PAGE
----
While improved connectivity between Dongbei and RFE has been on the cards for years, only in the last five has it started to gain more traction, following the announcement of the BRI and Russia’s pivot eastwards following the annexation of Crimea. A $10 billion China-Russia Investment Cooperation Fund has been created to invest in BRI projects; resulting in Chinese investment in Russia increasing by over 70 percent in 2017. Putin has also signaled his intent to promote trade expansion with Dongbei through a 2015 law giving free port status to all key ports in the RFE. Energy projects are already on the rise; China will now source more of its Liquefied Natural Gas demand from Russia through the $27 billion Yamal project in Northwestern Siberia, and a second China-Russia oil pipeline also became operational in January 2018.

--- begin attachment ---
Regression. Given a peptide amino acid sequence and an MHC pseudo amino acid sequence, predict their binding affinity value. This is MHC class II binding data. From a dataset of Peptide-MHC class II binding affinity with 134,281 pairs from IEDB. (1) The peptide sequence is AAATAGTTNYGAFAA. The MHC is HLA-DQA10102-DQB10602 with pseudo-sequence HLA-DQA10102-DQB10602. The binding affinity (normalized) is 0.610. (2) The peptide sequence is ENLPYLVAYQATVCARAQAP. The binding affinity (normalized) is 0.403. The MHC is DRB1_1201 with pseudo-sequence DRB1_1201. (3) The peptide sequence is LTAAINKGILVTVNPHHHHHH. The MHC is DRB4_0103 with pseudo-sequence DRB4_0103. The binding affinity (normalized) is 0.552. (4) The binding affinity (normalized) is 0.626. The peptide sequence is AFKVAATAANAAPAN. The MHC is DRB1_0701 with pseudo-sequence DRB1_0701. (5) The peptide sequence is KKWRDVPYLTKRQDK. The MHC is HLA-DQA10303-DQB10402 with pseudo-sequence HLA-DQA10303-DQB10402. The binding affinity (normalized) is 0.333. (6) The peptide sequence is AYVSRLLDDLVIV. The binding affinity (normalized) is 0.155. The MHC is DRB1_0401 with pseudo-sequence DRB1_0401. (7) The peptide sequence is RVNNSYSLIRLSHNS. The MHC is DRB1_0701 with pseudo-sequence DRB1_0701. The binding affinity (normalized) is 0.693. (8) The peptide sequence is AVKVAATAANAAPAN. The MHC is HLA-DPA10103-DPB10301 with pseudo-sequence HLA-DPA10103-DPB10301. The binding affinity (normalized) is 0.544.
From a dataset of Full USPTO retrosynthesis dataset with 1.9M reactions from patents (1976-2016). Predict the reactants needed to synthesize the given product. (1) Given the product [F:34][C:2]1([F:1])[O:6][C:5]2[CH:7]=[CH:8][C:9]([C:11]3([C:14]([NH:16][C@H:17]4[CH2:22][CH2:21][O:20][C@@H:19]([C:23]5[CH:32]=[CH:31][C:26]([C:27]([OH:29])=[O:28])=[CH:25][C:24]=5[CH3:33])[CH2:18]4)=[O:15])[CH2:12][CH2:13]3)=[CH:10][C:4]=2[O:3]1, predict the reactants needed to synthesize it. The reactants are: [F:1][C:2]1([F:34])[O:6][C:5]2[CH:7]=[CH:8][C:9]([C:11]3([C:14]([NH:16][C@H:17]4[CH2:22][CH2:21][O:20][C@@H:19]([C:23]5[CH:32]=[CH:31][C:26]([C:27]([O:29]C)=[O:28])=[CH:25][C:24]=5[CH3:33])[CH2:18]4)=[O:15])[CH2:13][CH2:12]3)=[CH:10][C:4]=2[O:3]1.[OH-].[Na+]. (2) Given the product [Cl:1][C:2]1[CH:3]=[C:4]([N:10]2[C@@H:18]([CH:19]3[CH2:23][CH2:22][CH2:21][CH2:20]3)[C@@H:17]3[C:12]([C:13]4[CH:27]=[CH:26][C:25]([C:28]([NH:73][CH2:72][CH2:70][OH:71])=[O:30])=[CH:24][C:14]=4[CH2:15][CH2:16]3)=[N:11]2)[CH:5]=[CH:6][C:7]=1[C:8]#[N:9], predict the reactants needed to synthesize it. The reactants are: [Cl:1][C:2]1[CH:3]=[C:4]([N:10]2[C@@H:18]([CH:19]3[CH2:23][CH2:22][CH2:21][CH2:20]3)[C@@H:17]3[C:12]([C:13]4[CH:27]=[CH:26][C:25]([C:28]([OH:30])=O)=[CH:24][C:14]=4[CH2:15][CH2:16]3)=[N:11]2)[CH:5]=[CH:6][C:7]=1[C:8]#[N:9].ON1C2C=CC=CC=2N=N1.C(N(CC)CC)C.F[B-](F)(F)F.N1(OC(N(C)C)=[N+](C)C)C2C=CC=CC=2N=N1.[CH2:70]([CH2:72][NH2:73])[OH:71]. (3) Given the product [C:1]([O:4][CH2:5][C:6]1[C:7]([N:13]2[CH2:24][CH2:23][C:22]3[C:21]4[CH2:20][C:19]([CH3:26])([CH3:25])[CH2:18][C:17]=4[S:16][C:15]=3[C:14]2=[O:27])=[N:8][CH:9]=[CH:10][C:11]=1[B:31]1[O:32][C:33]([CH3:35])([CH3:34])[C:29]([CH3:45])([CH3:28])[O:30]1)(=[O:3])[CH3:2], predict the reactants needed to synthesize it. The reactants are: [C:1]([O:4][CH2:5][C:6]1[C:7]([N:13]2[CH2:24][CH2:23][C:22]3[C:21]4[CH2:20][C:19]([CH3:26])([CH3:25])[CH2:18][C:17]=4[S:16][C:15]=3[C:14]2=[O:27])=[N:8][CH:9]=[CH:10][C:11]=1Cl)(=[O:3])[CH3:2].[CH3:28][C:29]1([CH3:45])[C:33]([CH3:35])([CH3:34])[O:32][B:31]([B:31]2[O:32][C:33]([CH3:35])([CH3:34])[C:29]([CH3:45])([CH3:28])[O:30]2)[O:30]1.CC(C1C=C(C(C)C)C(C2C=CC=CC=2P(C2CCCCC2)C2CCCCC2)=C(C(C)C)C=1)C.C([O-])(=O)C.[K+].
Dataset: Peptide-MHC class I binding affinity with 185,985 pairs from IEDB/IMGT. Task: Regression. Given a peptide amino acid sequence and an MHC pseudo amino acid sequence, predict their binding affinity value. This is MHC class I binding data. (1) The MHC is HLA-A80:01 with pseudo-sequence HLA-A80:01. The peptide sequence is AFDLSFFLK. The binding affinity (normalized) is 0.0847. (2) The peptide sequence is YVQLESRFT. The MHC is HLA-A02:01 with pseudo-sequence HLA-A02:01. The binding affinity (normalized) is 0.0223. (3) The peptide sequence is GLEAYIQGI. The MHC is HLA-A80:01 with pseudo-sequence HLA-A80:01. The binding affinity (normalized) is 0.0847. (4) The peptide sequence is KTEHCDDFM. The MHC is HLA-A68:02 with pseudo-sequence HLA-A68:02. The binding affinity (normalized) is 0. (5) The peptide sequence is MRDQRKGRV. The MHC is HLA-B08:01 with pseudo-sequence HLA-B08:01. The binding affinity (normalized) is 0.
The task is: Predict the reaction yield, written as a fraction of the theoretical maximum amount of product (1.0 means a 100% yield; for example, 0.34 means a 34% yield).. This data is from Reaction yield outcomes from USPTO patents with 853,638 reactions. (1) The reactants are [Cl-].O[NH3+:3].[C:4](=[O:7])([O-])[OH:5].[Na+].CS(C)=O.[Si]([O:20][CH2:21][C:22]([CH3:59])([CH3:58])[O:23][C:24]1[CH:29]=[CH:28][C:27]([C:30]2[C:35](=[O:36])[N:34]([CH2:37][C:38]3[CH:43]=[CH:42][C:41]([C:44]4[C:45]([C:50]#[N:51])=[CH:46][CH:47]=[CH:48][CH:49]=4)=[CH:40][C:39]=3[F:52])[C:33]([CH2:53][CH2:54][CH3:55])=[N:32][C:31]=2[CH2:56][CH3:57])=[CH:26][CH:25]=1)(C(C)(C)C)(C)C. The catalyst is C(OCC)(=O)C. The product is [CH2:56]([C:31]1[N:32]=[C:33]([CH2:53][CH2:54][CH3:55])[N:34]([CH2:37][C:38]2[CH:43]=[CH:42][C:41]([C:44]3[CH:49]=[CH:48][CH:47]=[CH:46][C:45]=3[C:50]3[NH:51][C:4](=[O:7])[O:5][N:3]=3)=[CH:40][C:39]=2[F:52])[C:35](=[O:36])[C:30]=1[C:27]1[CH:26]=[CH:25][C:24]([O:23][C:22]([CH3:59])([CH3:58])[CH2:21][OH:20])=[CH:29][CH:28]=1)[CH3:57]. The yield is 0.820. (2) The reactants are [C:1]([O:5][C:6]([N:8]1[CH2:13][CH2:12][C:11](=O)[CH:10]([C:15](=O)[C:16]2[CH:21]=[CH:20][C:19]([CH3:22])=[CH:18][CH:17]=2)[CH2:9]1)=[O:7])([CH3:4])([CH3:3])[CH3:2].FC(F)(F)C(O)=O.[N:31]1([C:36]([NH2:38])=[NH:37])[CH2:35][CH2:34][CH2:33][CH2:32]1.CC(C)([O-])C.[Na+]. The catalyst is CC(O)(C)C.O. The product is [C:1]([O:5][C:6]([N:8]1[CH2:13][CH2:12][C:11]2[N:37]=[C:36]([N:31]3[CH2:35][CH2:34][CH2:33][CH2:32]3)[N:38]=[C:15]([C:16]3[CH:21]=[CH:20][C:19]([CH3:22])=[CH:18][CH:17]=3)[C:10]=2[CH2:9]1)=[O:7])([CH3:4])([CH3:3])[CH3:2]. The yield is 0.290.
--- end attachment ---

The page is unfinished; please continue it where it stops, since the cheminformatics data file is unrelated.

For Dongbei, this is welcome news. Increased cooperation with the RFE is reflected by Heilongjiang’s trade with Russia increasing by 20 percent in 2017. The Primorye corridors connecting both Jilin and Harbin to Russian ports reduces the journey length by half; previously exports had to be first taken over 600 miles to Tianjin Port before being shipped through Bohai Bay. Combined with better connectivity into Europe, the hope is that Dongbei can find new markets to export its overcapacity. The Amur Bridge alone is expected to facilitate the transport of 3 million metric tons of cargo each year. As a result of improving connectivity, more merchants and investors are beginning to see potential in Dongbei; highlighted by over 13,000 merchants from 74 countries attending the Fourth China-Russia Expo in Harbin in 2017.